The first step to convince your team or your boss to do UX research is to do a little research yourself. Don’t worry, you won’t have to do too much. Your first task will be finding out why do they feel reluctant to it. This way you will gather all the information that you will need to implement the convincing tactics we will tell you next.
UX Research sounds expensive
Even though most experts in the field agree that starting with 3 or 4 users will give you good results, stakeholders still think usability testing is expensive.
Asking stakeholders about their decision making can also point at their need for research. Most decisions made without research tend to have a much higher risk potential. Make them be aware of the economical risk that taking decisions based on hunches can lead to.
Also, if you show them examples of how UX can increase ROI they will surely be more inclined to listen.
Don’t overcomplicate it. Make it easy
As Christine Perfetti puts it, Usability testing isn’t rocket science. Sometimes research gets the allure of complication. It’s good to remind your team that it does not need to be too complicated. Starting simple and getting your team to see the direct benefits will get them floating faster into the research boat with you.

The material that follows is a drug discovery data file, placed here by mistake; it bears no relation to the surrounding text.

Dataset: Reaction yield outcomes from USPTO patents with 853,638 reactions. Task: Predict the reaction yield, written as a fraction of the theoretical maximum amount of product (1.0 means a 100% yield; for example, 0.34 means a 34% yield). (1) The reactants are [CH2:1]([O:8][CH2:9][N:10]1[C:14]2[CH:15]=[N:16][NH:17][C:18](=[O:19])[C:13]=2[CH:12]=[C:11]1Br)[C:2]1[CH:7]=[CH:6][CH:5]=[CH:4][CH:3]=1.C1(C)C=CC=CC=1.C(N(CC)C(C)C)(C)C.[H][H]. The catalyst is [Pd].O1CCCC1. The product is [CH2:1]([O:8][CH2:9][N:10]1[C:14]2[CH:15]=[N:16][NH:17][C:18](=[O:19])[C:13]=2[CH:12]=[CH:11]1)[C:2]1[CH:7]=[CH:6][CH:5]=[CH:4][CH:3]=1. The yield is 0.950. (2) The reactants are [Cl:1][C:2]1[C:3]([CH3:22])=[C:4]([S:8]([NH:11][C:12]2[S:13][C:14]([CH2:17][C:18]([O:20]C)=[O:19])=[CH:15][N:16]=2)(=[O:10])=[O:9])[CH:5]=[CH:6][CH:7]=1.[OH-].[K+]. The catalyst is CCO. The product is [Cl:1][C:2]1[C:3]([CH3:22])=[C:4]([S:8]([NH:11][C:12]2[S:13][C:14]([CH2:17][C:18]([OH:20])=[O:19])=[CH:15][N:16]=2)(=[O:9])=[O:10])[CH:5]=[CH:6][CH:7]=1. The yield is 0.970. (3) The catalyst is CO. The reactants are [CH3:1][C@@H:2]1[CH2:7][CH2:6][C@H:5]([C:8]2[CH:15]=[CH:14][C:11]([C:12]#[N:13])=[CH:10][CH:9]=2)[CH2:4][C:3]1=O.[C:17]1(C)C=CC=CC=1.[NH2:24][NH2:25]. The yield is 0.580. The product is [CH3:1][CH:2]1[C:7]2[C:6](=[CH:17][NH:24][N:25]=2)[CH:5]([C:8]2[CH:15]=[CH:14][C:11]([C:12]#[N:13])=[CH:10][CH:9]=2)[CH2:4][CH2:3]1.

Starting on the early stage and with paper prototyping will help you convince and involve your team. This will prevent unwanted changes right before the testing and it will give them a bigger sense of belonging to the project.
Align to the stakeholder’s mindset
As a researcher, it’s so important to put yourself on the user’s shoes. Similarly, if you want your team or your boss to understand the importance of UX research, you should get into their thinking. Are they number based? Do they take their decisions more emotionally or more logically? What are times when they feel more inclined to listen to new ideas?
Take everything you know about their thinking and prepare a pitch that will adapt to it. Your chances of being listened will grow exponentially.
Tell them they know too much
As Pontus Wärnestål (expert on Service design and Research) states, as a product owner, designer or developer, “you know too much”.
You, as an expert of the product have too much information about the product, the web flow, or the customer journey to be actually able to make unbiased decisions.
Show them good practises
For those who need proof to take decisions, the best convincing is to show them case studies and analytics on how research can improve a project.
You can find some of our UX Research case studies here.
How to fight the excuses?
One of the most common excuses to avoid starting with testing is that the whole design “is not ready yet”.
The best counter argument to this is that the best time for testing is actually when the design is not ready. The main goal of testing is observing real users as they interact with a product to identify the usability problems. This will allow us to find the best fitting solutions. It’s essential to get that information as soon as possible so the rest of the design is actually aligned with the users needs.
If you have already used all the above and have gotten your team ready for research… Congrats! You can drop us a line and tell us about your project